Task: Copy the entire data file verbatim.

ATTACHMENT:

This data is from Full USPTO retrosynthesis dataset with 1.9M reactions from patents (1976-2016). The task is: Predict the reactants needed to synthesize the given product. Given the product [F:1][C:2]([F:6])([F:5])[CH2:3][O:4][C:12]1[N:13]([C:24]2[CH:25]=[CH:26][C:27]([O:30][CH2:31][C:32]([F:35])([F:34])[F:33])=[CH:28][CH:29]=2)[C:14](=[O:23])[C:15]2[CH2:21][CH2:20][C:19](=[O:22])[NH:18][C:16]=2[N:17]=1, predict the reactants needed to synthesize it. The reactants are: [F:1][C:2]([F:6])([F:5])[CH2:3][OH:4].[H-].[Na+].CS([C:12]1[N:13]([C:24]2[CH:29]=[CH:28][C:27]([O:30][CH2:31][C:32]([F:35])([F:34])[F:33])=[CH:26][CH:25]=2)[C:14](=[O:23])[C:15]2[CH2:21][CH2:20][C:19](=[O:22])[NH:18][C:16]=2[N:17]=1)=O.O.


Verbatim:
This data is from Full USPTO retrosynthesis dataset with 1.9M reactions from patents (1976-2016). The task is: Predict the reactants needed to synthesize the given product. Given the product [F:1][C:2]([F:6])([F:5])[CH2:3][O:4][C:12]1[N:13]([C:24]2[CH:25]=[CH:26][C:27]([O:30][CH2:31][C:32]([F:35])([F:34])[F:33])=[CH:28][CH:29]=2)[C:14](=[O:23])[C:15]2[CH2:21][CH2:20][C:19](=[O:22])[NH:18][C:16]=2[N:17]=1, predict the reactants needed to synthesize it. The reactants are: [F:1][C:2]([F:6])([F:5])[CH2:3][OH:4].[H-].[Na+].CS([C:12]1[N:13]([C:24]2[CH:29]=[CH:28][C:27]([O:30][CH2:31][C:32]([F:35])([F:34])[F:33])=[CH:26][CH:25]=2)[C:14](=[O:23])[C:15]2[CH2:21][CH2:20][C:19](=[O:22])[NH:18][C:16]=2[N:17]=1)=O.O.